Here’s an interesting idea: the Institute of Marriage and Family, Canada, has compiled a report on the country’s top family-friendly cities, looking at factors such as population growth, lower taxes, a strong economy, education choice and charitable giving.
Among the top five are three big cities — Vancouver (British Columbia province), Calgary and Edmonton (Alberta) — but also the two growing cities of Kitchener and Guelph in Ontario. While other cities score A+ on some measures, these scored an overall A grade.
Authors Rebecca Walberg Andrea Mrozek point out that all Canadian cities are “great places to live in” by international standards, but at a time when people are more mobile than ever it makes sense for those considering a move to look at how likely a place is to help the family thrive.
They graded cities on five points: community feel, education choice, cost of living, economic strength, and family independence. The dynamics work two ways:
A family-friendly city will attract more families, who will contribute to the community themselves. Healthy, thriving families help create great cities as much as a city can ever offer a package of goods to attract families. The two reinforce each other.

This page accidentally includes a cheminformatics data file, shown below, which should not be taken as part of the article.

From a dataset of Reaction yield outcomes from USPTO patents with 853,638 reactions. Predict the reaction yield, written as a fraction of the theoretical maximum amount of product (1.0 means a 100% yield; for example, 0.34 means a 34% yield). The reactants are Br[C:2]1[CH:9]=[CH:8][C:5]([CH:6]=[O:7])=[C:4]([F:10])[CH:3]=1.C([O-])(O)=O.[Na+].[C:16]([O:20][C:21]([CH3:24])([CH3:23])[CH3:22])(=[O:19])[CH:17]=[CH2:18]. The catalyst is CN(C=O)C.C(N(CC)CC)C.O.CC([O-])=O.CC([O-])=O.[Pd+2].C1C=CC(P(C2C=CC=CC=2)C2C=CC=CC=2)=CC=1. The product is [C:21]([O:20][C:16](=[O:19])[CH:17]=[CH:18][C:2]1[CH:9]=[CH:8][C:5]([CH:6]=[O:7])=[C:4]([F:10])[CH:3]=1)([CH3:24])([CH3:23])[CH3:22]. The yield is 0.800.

Walberg and Mrozek rightly point out that, with fewer people marrying today and more raising children alone or in de facto unions, authorities could conclude that the family matters less. In other words, they could begin to shape cities around other considerations, such as the needs of single parents.
Obviously, not everyone is free to live where they would like, and I can see at least one difficulty in the proposed scheme. One of the measures for family independence is the percentage of seniors living with family as opposed to alone or in an institution, but, to be consistent, if a young family were to move to such a city they would, at some stage, have to persuade the grandparents to move there as well. And that might not be easy.